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Examples of detections during the first two months of operation of the automatic meteor detection system
These are two clips of the same fireball from two of the cameras. Such events are caused by objects typically the size of a walnut and are relatively rare.
2. Long meteor (NWCAM)
The meteor in this clip is diferent altogether; it is reasonably bright, probably magnitude -2 or -3. What sets it apart from other meteors is that it is unusually long, travelling more than half the vertical angular size of the image (30 degrees). It is probably an ordinary meteor entering the Earth's atmosphere at a very shallow angle.
3. Perseid meteor
Although the Perseid meteor shower this year peaks on the 12th of August at around 100 meteors per hour, increased Perseid activity can be observed from as early as late July. This clip shows one of those early Perseids entering the atmosphere around midnight on July 27/28.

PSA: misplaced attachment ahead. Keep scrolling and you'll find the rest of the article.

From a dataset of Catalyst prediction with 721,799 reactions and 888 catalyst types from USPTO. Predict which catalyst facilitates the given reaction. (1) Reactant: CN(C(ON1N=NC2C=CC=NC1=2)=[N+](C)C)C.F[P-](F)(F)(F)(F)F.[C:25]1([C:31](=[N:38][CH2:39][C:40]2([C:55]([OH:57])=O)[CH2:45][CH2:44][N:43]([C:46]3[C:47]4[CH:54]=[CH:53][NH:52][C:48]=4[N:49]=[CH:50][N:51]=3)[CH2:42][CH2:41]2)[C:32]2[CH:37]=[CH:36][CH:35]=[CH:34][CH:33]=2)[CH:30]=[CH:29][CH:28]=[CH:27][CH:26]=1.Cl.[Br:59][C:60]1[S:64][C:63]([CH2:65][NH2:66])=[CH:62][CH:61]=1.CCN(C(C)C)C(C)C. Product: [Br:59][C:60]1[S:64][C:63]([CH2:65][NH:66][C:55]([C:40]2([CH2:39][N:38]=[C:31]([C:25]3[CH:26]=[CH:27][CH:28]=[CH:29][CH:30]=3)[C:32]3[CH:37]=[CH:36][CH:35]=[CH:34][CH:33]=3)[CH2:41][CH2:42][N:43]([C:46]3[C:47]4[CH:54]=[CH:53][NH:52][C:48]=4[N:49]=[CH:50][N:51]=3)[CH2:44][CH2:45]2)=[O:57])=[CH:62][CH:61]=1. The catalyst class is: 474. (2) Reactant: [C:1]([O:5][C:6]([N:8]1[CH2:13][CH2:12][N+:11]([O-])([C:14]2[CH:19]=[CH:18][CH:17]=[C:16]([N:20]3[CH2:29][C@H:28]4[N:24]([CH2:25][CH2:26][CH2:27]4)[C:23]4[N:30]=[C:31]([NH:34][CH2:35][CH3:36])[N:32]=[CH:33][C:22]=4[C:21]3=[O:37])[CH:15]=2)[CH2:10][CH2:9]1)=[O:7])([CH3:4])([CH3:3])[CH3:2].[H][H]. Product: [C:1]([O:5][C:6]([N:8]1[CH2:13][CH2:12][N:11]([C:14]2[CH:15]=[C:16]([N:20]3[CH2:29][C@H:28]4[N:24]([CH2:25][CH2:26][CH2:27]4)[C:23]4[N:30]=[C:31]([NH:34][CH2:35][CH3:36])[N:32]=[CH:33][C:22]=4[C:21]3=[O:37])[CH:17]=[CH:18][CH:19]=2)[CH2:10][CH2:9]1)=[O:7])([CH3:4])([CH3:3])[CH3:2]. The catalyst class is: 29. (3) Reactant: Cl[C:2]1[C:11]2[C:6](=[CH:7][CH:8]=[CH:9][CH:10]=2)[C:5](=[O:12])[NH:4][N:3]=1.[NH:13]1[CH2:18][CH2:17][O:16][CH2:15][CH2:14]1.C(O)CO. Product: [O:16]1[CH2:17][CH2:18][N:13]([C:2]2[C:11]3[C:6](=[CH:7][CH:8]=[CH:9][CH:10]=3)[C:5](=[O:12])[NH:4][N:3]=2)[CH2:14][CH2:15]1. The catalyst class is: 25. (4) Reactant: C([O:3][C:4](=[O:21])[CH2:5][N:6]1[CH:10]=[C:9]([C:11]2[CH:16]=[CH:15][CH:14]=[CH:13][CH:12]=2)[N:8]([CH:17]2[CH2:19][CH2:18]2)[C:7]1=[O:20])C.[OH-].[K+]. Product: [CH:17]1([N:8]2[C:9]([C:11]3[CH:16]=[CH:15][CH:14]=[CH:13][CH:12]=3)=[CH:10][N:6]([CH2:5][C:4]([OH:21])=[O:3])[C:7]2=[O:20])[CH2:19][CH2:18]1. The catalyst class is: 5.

This is what we have come to call an "unknown", a very short flash in the sky usually lasting only one or two video frames; the most likely explanation for these is satellite glints, ie orbiting satellites momentarily catching sunlight at the right angle to reflect it back to the cameras. One could look at them as extremely short Iridium flares.
5. Lightning (NWCAM,SECAM)
The cameras have also turned out to be useful as weather monitors; These two clips are of lightning bolts over Armagh during the evening of July 18th; overall over 70 lightning events were recorded.
These are two video clips of what we call a "biologic" most likely a bat flying over the Observatory. This is likely to be the same animal as the time in the two clips coincides almost exactly.
Last Revised: 2009 November 23rd